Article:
Also, when thinking about how to finance your postgraduate studies, don’t forget about the plethora of bursaries and scholarships out there!

    • Silly me, you are right, of course! I also got the SCIC bursary, which was worth 3000€ at the time and was only a drop in the bucket when compared to what ones needs to survive for a year in London. But every little bit helps!

      I should also mention that my significant other generously offered up his monthly salary to pay our exhorbitant London rent – without his help and support, then and now, I would never have become a conference interpreter, that much I know!

      Here are the links to the information on DG Interpretation’s bursaries:

      http://ec.europa.eu/dgs/scic/become-an-interpreter/want-to-become-interpreter/index_en.htm#anchor2

      http://ec.europa.eu/dgs/scic/cooperation-with-universities/interpretation-bursaries/index_en.htm

      p.s. Enjoy the Hague! Have you tried bitterballen yet? The most disgusting Dutch pub grub ever invented. Although they are nice when dipped in a bit of mustard…

      • More like 2000 €, unless you did your training (these days it’s an MA) later than me. Some things might have changed, I do not keep track of things that are no longer of interest to me.
        I am not as eloquent as you, albeit we are colleagues. The thing is, I don’t work into EN. Nevertheless, I would like to refute two things in your post above.
        1) I studied at a programme where courses began at 18H00. Exactly because most of us if not everybody had a day job. I am sure 95% of us wouldn’t ever have been able to study if we were supposed to drop the day jobs.
        2) Movies, swimming, jogging (not that I do swimming or jogging)… Forget about it! Be happy if you get 4 hours of sleep. Which excludes the luxurious 8 hours of “beauty sleep”. But then, I’m a man. Even though I like to look good (rested and radiant, perhaps, even receive compliments), I can do a year or two without compliments for the complexion of my skin. I must however admit, that I didn’t have a boyfriend when I studied, and I’m single now.

        To resume, I think it is hard to study and work at he same time, but if the arrangements suit, it is possible. But there is one thing where I agree with you completely. Don’t go va banque! The failure rates at EU accreditation tests are way too high to risk your future. I know some fellow students who never dared to take the EU test (rightfully so) and a couple who tried it the infamous 3 times and kept failing (and now continue to blame the “bogus” jury who conspired against them). It is what is though.

  2. Humm, a very hot issue here, unfortunately this is true. I myself and many other classmates are very concerned. Here in Mozambique there’s a EMCI postgraduted taking place and here nobody can go postgraduated without any income to subsidize the course. So, some extra income is always capital. Thus, postgradiated course are mainly attended by people who keep on working while they study and so on. The majority of them keep their old interpreting and translating contacts and it is always (very) hard to conciliate such jobs and studys, but in our case this is not a choice. You may either gain some income to subsidize the course but not perform as expected or end up not attending the courses due to lack of funds to keep on with the training. What to do then?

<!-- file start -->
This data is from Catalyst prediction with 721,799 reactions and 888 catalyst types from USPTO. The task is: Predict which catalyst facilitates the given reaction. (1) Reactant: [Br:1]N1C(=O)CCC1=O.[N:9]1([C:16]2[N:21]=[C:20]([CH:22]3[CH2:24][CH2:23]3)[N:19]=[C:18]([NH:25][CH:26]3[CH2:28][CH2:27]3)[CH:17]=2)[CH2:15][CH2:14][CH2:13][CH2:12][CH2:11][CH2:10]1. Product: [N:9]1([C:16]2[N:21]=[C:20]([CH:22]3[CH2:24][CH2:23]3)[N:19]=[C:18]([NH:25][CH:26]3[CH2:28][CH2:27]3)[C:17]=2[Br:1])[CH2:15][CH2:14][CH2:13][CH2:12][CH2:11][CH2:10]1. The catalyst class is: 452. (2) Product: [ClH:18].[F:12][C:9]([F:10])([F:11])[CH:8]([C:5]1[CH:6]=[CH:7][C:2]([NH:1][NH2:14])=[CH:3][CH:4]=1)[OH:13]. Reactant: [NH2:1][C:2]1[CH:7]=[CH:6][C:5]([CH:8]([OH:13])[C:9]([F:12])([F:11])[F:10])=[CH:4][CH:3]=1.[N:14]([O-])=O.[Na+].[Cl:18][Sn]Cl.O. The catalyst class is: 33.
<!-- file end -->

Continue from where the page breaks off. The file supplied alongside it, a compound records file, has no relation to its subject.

As it ways strongly stressed here; make a better and wise use of your time.

    • Thanks for contributing to the discussion. As you say, it’s a tough decision. And as I said, there are probably as many solutions under the sun as there are grad students.

      I would hope that where you are studying, there is the option to repeat the courseif things don’t work out the first year. That way at least, if you can’t dedicate all your time to it the first time around, you get another chance at it. At some courses in Europe, this is not the case – you only have one chance, so you have to give it your all!

      • other comments suggest bank loans and scholarships. imagine having tried all that and didnt succed, that’s the case here (you can only count on yourself and nobody else, plus, the whole family looking at you, you either try to swim maintaining your old contacts or sink). so we do our best and try to make a better use of our time (but i can assure you, its a very hard way of life). it might not work but we need to survive.

        actually in my case im doing a 2 years master in conference interpreting (EMCI) and by the end the first year we do exams that allows us to go for the second year. thats when we will be able of making a better evaluation and see if things worked out or not.

        I found this topic very interesting and i could realise that this is does not happen only in Mozambique, its common in many institutions even in europe and i could learn good lessons here. thanks all.

  3. Interesting post and comments. I agree with Interpreter Diaries, it is the advice we give to our students in Stockholm too. Let go of your job and focus on the interpreting studies. I did too, supported by my very significant other. Just as youI would never have become an interpreter had he not offered to take all our living costs. And in Sweden and Belgium the tuition fee is very low, so that wasn’t the issue.

    A handful of students have managed to work student jobs and pass the interpreting exam, one big exception took another course parallelly.

    Of course, there are many countries where it is probably impossible to allow oneself the luxury of student loans or support by others (especially if you’re the bread winner). The only way I can see around it is to adapt the curriculum.

    In Sweden the curriculum for the conference interpreting course is very intensive. We have just gone from one year to two year master. Students used to have interpreting lessons every morning and lectures of different interpreting related topics in the afternoon + time scheduled for excercises. Now we have gone to interpreting classes 2-3 mornings/week, but on the other hand they have to follow master related topics (i.e. Translation Studies theory, writing academic English etc). They have the same amount of interpreting hours as with the old course but now spread over two years.